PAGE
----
A recent article in Forbes decrying the possibility of millennials becoming a “generation of renters” is the latest piece of media hand-wringing on this topic.
The author marshals plenty of evidence that young adults, those living in major coastal cities in particular, are facing mounting barriers to obtaining mortgages and buying their first home. While the collapse of the housing market had truly devastating effects on existing home owners and the economy at-large, this supposed crisis of young renters never made much sense to me.
I was one of those millennial children who grew up in suburban houses that had mailboxes, yards, and all the other trappings of a traditional middle class existence. When I moved to Washington, DC, however, I quickly realized that median home prices were going to make ownership unrealistic for many, many years. The result? I rent a beautiful row house in a vibrant urban neighborhood. I have a big patio, friendly neighbors, plenty of room, and even a mailbox.
I say this to point out that stories like the one from Forbes often conflate a lot of different things in unhelpful ways. Household formation and the experience of living in a traditional house are assumed to be inseparably linked with having a highly-leveraged, speculative investment that you also live in. That simply is not the case. There’s nothing preventing millennials from starting families and renting houses with yards, to say nothing of the many urban 20-somethings who are perfectly comfortable living in an apartment building where someone else vacuums and takes out the trash.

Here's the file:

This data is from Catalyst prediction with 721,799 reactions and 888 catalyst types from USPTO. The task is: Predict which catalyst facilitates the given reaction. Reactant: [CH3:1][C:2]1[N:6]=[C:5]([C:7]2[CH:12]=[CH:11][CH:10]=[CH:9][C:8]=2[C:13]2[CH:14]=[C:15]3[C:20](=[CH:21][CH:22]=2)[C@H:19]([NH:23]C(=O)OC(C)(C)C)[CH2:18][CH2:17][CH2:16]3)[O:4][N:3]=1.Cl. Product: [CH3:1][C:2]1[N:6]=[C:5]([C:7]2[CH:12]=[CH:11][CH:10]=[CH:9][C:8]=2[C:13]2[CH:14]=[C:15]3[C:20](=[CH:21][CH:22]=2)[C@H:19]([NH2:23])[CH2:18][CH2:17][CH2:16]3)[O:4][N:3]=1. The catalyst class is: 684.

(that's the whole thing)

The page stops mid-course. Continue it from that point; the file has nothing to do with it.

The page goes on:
The most glaring problem with this fear-mongering over the loss of the American dream is the assumption that home-ownership is the path to wealth creation and economic security. After the devastating housing crash of the last few years, though, who really believes that?
This isn’t anecdotal evidence, either. Yale economist and housing market expert Robert Shiller conducted a rigorous study and found that over the last century, long-term investments in residential housing have only barely exceeded inflation. With the exception of a few bubbles, which no one can predict effectively, homeowners would generate more wealth by renting and investing the difference in the stock market. This obviously isn’t a risk free strategy either, but nearly every 10-year window has seen the market outperform residential real estate.
Via CNN Money
So let's stop pushing young people into mortgages and lamenting millennials' loss of the American dream. Youth unemployment and existing underwater mortgages are real problems, but 20-somethings living in rentals is perfectly fine.
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